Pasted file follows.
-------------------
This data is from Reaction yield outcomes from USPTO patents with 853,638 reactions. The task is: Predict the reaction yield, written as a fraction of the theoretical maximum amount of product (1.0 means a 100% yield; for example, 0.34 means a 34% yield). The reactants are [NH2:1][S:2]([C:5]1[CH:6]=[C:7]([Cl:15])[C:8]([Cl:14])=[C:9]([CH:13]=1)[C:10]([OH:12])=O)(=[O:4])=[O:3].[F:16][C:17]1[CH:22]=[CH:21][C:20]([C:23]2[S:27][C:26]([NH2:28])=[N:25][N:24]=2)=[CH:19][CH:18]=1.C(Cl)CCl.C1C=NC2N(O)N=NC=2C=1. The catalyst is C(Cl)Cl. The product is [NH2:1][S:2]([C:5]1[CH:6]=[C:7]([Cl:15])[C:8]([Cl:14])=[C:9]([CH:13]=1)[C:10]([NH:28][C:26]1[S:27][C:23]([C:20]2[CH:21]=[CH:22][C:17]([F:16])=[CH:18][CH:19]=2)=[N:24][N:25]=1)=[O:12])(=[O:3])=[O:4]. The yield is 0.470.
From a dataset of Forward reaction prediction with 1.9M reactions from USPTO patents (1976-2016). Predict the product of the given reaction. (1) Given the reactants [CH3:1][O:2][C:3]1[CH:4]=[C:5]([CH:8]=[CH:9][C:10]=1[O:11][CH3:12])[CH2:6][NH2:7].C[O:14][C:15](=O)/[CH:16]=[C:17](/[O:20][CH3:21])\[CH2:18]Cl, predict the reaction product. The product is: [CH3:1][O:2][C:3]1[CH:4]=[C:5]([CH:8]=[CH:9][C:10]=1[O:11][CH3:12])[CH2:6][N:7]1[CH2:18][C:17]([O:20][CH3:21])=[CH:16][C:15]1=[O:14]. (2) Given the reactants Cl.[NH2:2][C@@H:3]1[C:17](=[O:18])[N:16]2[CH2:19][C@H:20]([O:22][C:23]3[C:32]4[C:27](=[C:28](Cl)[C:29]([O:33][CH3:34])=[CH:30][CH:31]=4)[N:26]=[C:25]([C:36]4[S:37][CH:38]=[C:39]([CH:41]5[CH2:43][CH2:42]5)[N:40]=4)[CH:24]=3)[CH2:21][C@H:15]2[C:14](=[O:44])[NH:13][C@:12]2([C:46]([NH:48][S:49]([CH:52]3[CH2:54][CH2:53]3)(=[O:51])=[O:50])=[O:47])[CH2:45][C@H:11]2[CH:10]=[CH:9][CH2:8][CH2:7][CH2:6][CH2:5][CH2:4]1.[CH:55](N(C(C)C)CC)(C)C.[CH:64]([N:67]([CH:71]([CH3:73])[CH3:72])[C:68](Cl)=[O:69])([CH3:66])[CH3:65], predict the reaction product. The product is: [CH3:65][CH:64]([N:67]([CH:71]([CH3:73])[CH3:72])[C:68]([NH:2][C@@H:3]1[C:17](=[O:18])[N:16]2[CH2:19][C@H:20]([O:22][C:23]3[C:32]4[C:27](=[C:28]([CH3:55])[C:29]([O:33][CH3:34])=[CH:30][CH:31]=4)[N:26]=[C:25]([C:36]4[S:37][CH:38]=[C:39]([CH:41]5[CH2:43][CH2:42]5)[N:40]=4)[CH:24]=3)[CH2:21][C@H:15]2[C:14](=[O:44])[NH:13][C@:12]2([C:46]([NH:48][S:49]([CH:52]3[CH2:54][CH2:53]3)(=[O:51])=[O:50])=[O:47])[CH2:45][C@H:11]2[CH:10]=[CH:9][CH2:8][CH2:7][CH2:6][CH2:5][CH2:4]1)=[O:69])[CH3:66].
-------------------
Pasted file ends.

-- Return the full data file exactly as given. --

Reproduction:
This data is from Reaction yield outcomes from USPTO patents with 853,638 reactions. The task is: Predict the reaction yield, written as a fraction of the theoretical maximum amount of product (1.0 means a 100% yield; for example, 0.34 means a 34% yield). The reactants are [NH2:1][S:2]([C:5]1[CH:6]=[C:7]([Cl:15])[C:8]([Cl:14])=[C:9]([CH:13]=1)[C:10]([OH:12])=O)(=[O:4])=[O:3].[F:16][C:17]1[CH:22]=[CH:21][C:20]([C:23]2[S:27][C:26]([NH2:28])=[N:25][N:24]=2)=[CH:19][CH:18]=1.C(Cl)CCl.C1C=NC2N(O)N=NC=2C=1. The catalyst is C(Cl)Cl. The product is [NH2:1][S:2]([C:5]1[CH:6]=[C:7]([Cl:15])[C:8]([Cl:14])=[C:9]([CH:13]=1)[C:10]([NH:28][C:26]1[S:27][C:23]([C:20]2[CH:21]=[CH:22][C:17]([F:16])=[CH:18][CH:19]=2)=[N:24][N:25]=1)=[O:12])(=[O:3])=[O:4]. The yield is 0.470.
From a dataset of Forward reaction prediction with 1.9M reactions from USPTO patents (1976-2016). Predict the product of the given reaction. (1) Given the reactants [CH3:1][O:2][C:3]1[CH:4]=[C:5]([CH:8]=[CH:9][C:10]=1[O:11][CH3:12])[CH2:6][NH2:7].C[O:14][C:15](=O)/[CH:16]=[C:17](/[O:20][CH3:21])\[CH2:18]Cl, predict the reaction product. The product is: [CH3:1][O:2][C:3]1[CH:4]=[C:5]([CH:8]=[CH:9][C:10]=1[O:11][CH3:12])[CH2:6][N:7]1[CH2:18][C:17]([O:20][CH3:21])=[CH:16][C:15]1=[O:14]. (2) Given the reactants Cl.[NH2:2][C@@H:3]1[C:17](=[O:18])[N:16]2[CH2:19][C@H:20]([O:22][C:23]3[C:32]4[C:27](=[C:28](Cl)[C:29]([O:33][CH3:34])=[CH:30][CH:31]=4)[N:26]=[C:25]([C:36]4[S:37][CH:38]=[C:39]([CH:41]5[CH2:43][CH2:42]5)[N:40]=4)[CH:24]=3)[CH2:21][C@H:15]2[C:14](=[O:44])[NH:13][C@:12]2([C:46]([NH:48][S:49]([CH:52]3[CH2:54][CH2:53]3)(=[O:51])=[O:50])=[O:47])[CH2:45][C@H:11]2[CH:10]=[CH:9][CH2:8][CH2:7][CH2:6][CH2:5][CH2:4]1.[CH:55](N(C(C)C)CC)(C)C.[CH:64]([N:67]([CH:71]([CH3:73])[CH3:72])[C:68](Cl)=[O:69])([CH3:66])[CH3:65], predict the reaction product. The product is: [CH3:65][CH:64]([N:67]([CH:71]([CH3:73])[CH3:72])[C:68]([NH:2][C@@H:3]1[C:17](=[O:18])[N:16]2[CH2:19][C@H:20]([O:22][C:23]3[C:32]4[C:27](=[C:28]([CH3:55])[C:29]([O:33][CH3:34])=[CH:30][CH:31]=4)[N:26]=[C:25]([C:36]4[S:37][CH:38]=[C:39]([CH:41]5[CH2:43][CH2:42]5)[N:40]=4)[CH:24]=3)[CH2:21][C@H:15]2[C:14](=[O:44])[NH:13][C@:12]2([C:46]([NH:48][S:49]([CH:52]3[CH2:54][CH2:53]3)(=[O:51])=[O:50])=[O:47])[CH2:45][C@H:11]2[CH:10]=[CH:9][CH2:8][CH2:7][CH2:6][CH2:5][CH2:4]1)=[O:69])[CH3:66].